In his ruling, U.S. District Judge Michael Barrett wrote that the law is unconstitutional "on its face" and that "the law is well-settled that women possess a fundamental constitutional right of access to abortions," reported local radio station WOSU.

The temporary stay means that abortion clinics may continue performing abortions after a fetal heartbeat is detectable while the law's constitutionality is argued in court.
 


Comments


More U.S.

Planned Parenthood eschews federal funding to continue abortion referrals Watch

Image of

As a new regulation takes effect, barring Title X recipients from making abortion referrals, Planned Parenthood has reportedly decided to ... continue reading


Villanova historian says Chaput, Cordileone, and Strickland are 'devout schismatics' Watch

Image of

A Church historian at Philadelphia's Villanova University has said three U.S. bishops are "devout schismatics" who try to diminish the ... continue reading



Religious persecution is a global problem, Pence and Pompeo tell Ministerial Watch

Image of

Religious persecution is a concern for the entire global community, Vice President Mike Pence and Secretary of State Mike Pompeo told a ... continue reading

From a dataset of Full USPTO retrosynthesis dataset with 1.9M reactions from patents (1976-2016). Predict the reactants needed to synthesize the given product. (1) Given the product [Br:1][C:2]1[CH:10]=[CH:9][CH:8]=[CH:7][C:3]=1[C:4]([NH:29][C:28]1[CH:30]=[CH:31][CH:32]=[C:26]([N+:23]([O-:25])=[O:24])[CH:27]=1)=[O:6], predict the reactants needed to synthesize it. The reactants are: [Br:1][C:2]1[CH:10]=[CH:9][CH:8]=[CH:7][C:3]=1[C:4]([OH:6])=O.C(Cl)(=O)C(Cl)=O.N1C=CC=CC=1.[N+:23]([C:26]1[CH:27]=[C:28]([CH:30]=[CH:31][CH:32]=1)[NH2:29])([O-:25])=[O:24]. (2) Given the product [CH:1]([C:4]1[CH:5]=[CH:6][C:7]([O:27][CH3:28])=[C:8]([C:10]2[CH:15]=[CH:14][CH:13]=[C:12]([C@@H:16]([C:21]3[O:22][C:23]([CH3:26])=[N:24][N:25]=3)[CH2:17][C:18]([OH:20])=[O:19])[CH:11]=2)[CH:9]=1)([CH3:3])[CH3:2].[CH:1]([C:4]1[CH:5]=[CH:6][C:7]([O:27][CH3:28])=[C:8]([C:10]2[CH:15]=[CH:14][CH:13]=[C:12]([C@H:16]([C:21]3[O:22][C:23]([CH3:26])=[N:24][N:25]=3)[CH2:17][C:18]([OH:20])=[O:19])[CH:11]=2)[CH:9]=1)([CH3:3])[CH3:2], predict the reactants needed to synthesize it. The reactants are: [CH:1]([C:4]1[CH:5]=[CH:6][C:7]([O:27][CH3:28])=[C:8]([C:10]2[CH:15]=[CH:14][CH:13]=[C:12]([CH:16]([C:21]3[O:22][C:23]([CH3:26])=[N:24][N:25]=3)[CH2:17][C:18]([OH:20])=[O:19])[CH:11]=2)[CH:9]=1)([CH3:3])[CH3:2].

Priests and sisters arrested with protestors at immigration demonstration on Capitol Hill Watch

Image of

A group of Catholics were arrested at the Russell Senate Building on Capitol Hill on Thursday during a peaceful protest organized as a ... continue reading


Wheeling-Charleston Diocese launches new financial accountability plan Watch

Image of

 In the wake of reports of financial and sexual misconduct on the part of former Bishop Michael Bransfield, the Diocese of ... continue reading


Never Miss any Updates!

Stay up to date with the latest news, information, and special offers.

Deacon Keith Fournier Hi readers, it seems you use Catholic Online a lot; that's great! It's a little awkward to ask, but we need your help. If you have already donated, we sincerely thank you. We're not salespeople, but we depend on donations averaging $14.76 and fewer than 1% of readers give. If you donate just $5.00, the price of your coffee, Catholic Online School could keep thriving. Thank you. Help Now >